• Product system A 145 and product system N 150 may represent any enterprise product that enables collection of data about suppliers or buyers from various other data bases associated with the enterprise product, or various other web sources. The gathered data are sent to the server system 130, and the sentiment analysis module 140 in the server system 130 analyzes the data to calculate sentiment values for the suppliers or buyers. External feed system 155 enables collection of data feeds from tweets, social networking sites or any other source external to the enterprise. Calculated sentiment values are stored in the database system 160.
  • FIG. 2 is a block diagram illustrating a supplier profile 200 for sentiment evaluation of entities in a procurement application, according to one embodiment. In the example below, the supplier organizations ‘supplier A’ and ‘supplier B’, buyer organization ‘buyer A’, ‘supplier user A’, and ‘buyer user A’ are referred to individually as an entity. Supplier organization ‘supplier A’ and ‘supplier user A’ representing ‘supplier A’ are registered in the procurement application by creating a supplier profile. While registering, in ‘general supplier information’ section 205, ‘supplier A’ may provide the requested set of information 210 ‘information 1’ to ‘information N’. Similarly, ‘supplier A’ may also provide answers to the set of questions 215 in the ‘questionnaire’ section 220. ‘General supplier information’ section 205 and ‘questionnaire’ section 220 are merely exemplary. Many more sections may be provided to ‘supplier A’ in the procurement application. Sentiment analysis/evaluation is performed based on the information and answers provided in the ‘General supplier information’ section 205 and ‘questionnaire’ section 220, by mining the information and questionnaire answers to extract ‘keyword(s)’ with a negative, neutral or positive sentiment. Extracted ‘keyword(s)’ may be associated with a numeric value referred to as a sentiment indicator, and the numeric value may be associated with any standard scale or user-defined scale. For example, a scale of 31 10 to +10 can be associated with the extracted ‘keyword’.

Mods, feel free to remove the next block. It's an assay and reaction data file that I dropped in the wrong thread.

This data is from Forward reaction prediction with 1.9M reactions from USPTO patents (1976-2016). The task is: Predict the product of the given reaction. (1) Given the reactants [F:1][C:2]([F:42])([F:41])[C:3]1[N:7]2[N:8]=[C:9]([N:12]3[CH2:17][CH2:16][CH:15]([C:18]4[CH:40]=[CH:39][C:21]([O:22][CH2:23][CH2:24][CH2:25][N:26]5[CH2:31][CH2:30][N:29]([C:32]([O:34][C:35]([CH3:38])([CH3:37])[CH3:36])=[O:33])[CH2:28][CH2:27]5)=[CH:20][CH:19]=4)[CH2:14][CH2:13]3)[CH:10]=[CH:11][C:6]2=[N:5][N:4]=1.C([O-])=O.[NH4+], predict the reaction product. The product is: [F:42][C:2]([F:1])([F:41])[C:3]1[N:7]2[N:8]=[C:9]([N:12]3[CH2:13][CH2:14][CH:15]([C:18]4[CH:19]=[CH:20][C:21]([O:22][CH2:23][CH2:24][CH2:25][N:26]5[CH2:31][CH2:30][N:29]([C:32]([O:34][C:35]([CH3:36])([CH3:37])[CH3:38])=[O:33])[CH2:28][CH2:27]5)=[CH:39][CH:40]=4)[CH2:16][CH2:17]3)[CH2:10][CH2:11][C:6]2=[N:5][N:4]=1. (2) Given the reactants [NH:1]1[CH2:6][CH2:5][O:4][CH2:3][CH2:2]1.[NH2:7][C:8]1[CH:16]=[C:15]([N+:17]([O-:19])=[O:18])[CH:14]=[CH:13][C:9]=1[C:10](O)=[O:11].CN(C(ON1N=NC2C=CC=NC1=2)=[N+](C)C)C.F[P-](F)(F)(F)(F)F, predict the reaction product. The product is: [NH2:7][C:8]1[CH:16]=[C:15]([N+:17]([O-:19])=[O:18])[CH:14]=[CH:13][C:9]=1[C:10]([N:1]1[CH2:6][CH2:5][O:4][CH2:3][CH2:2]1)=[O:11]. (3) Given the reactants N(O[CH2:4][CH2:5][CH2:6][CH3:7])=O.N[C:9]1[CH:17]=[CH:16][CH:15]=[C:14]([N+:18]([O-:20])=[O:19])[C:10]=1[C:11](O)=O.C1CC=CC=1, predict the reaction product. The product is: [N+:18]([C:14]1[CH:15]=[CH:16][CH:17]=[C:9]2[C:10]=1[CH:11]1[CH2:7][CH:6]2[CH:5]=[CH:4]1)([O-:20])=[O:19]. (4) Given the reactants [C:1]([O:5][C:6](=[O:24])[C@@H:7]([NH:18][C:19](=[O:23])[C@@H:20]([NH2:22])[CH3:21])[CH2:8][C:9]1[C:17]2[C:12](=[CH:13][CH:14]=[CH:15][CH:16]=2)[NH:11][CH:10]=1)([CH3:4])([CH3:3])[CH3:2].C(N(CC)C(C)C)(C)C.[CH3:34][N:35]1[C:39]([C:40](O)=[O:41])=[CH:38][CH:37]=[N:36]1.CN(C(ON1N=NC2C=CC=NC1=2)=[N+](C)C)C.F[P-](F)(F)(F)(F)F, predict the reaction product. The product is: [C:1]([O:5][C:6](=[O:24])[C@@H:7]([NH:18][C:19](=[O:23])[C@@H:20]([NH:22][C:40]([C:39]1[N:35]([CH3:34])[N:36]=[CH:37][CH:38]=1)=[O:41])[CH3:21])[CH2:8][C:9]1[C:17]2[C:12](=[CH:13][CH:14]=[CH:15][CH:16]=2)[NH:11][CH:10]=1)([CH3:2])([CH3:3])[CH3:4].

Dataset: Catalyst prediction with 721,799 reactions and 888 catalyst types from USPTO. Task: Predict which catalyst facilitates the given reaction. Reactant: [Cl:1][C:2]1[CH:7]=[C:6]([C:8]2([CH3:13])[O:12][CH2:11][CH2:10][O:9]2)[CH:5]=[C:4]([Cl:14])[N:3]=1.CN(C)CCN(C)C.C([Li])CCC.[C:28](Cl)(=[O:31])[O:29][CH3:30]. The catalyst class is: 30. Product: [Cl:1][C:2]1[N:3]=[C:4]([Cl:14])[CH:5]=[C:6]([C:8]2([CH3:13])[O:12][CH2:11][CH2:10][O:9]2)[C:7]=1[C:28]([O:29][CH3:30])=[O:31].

• Based on the sentiment of the extracted ‘keyword’ a relative numeric value is associated with the extracted ‘keyword’. If the extracted ‘keyword’ indicates a positive sentiment, a positive numeric value of sentiment indicator is associated from a scale. If the extracted ‘keyword’ indicates a neutral sentiment, a mid numeric value of sentiment indicator is associated from the scale. If the extracted ‘keyword’ indicates a negative sentiment, a negative numeric value of sentiment indicator is associated from the scale. For a ‘keyword’ ‘excellent’ a sentiment indicator of ‘+9’ can be associated, for a ‘keyword’ ‘poor future’ a sentiment indicator of ‘−8’ can be associated, for a ‘keyword’ ‘average growth’ a sentiment indicator of ‘0’ can be associated, etc. The sum of the individual sentiment indicators gives us a total sentiment indicator for ‘supplier A’ in the ‘general supplier information’ section 205. Similarly, a total sentiment indicator for ‘supplier A’ in the ‘questionnaire’ section 220 is calculated. Sum of the total sentiment indicator for ‘supplier A’ in the ‘general supplier information’ section 205, and the total sentiment indicator for ‘supplier A’ in the ‘questionnaire’ section 220, gives an overall sentiment indicator/sentiment indicator for ‘supplier A’.